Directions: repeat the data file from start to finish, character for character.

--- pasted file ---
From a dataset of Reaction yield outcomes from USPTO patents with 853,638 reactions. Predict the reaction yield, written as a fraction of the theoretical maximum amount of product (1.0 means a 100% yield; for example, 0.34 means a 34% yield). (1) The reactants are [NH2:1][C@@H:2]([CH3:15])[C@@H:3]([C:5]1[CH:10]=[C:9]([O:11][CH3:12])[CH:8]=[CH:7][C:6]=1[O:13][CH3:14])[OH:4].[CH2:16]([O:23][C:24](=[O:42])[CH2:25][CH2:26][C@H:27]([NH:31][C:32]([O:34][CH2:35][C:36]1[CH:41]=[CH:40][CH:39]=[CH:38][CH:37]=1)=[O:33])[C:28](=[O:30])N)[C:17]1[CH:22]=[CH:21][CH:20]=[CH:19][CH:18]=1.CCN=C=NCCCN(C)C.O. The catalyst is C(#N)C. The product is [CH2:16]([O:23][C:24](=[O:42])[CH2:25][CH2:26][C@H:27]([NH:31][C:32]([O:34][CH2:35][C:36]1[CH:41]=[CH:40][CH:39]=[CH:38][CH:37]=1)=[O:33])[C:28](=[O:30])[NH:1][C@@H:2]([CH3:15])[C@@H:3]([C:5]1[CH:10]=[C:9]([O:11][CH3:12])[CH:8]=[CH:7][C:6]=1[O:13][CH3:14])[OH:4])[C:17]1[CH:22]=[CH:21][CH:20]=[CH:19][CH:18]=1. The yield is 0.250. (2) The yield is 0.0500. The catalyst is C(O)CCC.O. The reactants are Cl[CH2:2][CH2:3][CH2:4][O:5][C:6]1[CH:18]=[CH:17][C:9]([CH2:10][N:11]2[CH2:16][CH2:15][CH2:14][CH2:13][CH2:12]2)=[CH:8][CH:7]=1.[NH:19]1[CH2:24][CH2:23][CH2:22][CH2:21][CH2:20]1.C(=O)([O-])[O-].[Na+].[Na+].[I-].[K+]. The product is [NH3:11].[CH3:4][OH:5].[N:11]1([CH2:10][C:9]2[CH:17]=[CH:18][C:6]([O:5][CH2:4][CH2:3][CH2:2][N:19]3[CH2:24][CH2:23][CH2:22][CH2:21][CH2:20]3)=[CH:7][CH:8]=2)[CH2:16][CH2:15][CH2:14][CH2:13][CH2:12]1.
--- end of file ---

From a dataset of Reaction yield outcomes from USPTO patents with 853,638 reactions. Predict the reaction yield, written as a fraction of the theoretical maximum amount of product (1.0 means a 100% yield; for example, 0.34 means a 34% yield). (1) The reactants are [NH2:1][C@@H:2]([CH3:15])[C@@H:3]([C:5]1[CH:10]=[C:9]([O:11][CH3:12])[CH:8]=[CH:7][C:6]=1[O:13][CH3:14])[OH:4].[CH2:16]([O:23][C:24](=[O:42])[CH2:25][CH2:26][C@H:27]([NH:31][C:32]([O:34][CH2:35][C:36]1[CH:41]=[CH:40][CH:39]=[CH:38][CH:37]=1)=[O:33])[C:28](=[O:30])N)[C:17]1[CH:22]=[CH:21][CH:20]=[CH:19][CH:18]=1.CCN=C=NCCCN(C)C.O. The catalyst is C(#N)C. The product is [CH2:16]([O:23][C:24](=[O:42])[CH2:25][CH2:26][C@H:27]([NH:31][C:32]([O:34][CH2:35][C:36]1[CH:41]=[CH:40][CH:39]=[CH:38][CH:37]=1)=[O:33])[C:28](=[O:30])[NH:1][C@@H:2]([CH3:15])[C@@H:3]([C:5]1[CH:10]=[C:9]([O:11][CH3:12])[CH:8]=[CH:7][C:6]=1[O:13][CH3:14])[OH:4])[C:17]1[CH:22]=[CH:21][CH:20]=[CH:19][CH:18]=1. The yield is 0.250. (2) The yield is 0.0500. The catalyst is C(O)CCC.O. The reactants are Cl[CH2:2][CH2:3][CH2:4][O:5][C:6]1[CH:18]=[CH:17][C:9]([CH2:10][N:11]2[CH2:16][CH2:15][CH2:14][CH2:13][CH2:12]2)=[CH:8][CH:7]=1.[NH:19]1[CH2:24][CH2:23][CH2:22][CH2:21][CH2:20]1.C(=O)([O-])[O-].[Na+].[Na+].[I-].[K+]. The product is [NH3:11].[CH3:4][OH:5].[N:11]1([CH2:10][C:9]2[CH:17]=[CH:18][C:6]([O:5][CH2:4][CH2:3][CH2:2][N:19]3[CH2:24][CH2:23][CH2:22][CH2:21][CH2:20]3)=[CH:7][CH:8]=2)[CH2:16][CH2:15][CH2:14][CH2:13][CH2:12]1.